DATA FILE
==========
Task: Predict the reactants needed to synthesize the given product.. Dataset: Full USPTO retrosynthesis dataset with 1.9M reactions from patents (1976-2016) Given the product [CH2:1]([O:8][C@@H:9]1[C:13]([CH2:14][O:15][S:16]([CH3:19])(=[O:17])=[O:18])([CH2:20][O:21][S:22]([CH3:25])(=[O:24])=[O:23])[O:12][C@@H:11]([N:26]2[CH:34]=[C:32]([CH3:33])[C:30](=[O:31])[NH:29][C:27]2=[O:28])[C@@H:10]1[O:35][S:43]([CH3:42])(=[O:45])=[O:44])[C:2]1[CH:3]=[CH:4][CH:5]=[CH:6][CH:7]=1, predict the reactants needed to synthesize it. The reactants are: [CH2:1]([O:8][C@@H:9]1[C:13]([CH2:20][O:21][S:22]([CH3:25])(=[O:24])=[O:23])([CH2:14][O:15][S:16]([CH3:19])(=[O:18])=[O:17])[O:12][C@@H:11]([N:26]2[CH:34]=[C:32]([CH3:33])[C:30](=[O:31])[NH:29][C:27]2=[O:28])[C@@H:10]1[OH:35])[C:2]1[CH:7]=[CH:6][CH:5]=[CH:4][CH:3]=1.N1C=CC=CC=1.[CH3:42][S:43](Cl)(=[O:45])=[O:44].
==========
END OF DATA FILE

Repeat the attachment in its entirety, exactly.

Task: Predict the reactants needed to synthesize the given product.. Dataset: Full USPTO retrosynthesis dataset with 1.9M reactions from patents (1976-2016) Given the product [CH2:1]([O:8][C@@H:9]1[C:13]([CH2:14][O:15][S:16]([CH3:19])(=[O:17])=[O:18])([CH2:20][O:21][S:22]([CH3:25])(=[O:24])=[O:23])[O:12][C@@H:11]([N:26]2[CH:34]=[C:32]([CH3:33])[C:30](=[O:31])[NH:29][C:27]2=[O:28])[C@@H:10]1[O:35][S:43]([CH3:42])(=[O:45])=[O:44])[C:2]1[CH:3]=[CH:4][CH:5]=[CH:6][CH:7]=1, predict the reactants needed to synthesize it. The reactants are: [CH2:1]([O:8][C@@H:9]1[C:13]([CH2:20][O:21][S:22]([CH3:25])(=[O:24])=[O:23])([CH2:14][O:15][S:16]([CH3:19])(=[O:18])=[O:17])[O:12][C@@H:11]([N:26]2[CH:34]=[C:32]([CH3:33])[C:30](=[O:31])[NH:29][C:27]2=[O:28])[C@@H:10]1[OH:35])[C:2]1[CH:7]=[CH:6][CH:5]=[CH:4][CH:3]=1.N1C=CC=CC=1.[CH3:42][S:43](Cl)(=[O:45])=[O:44].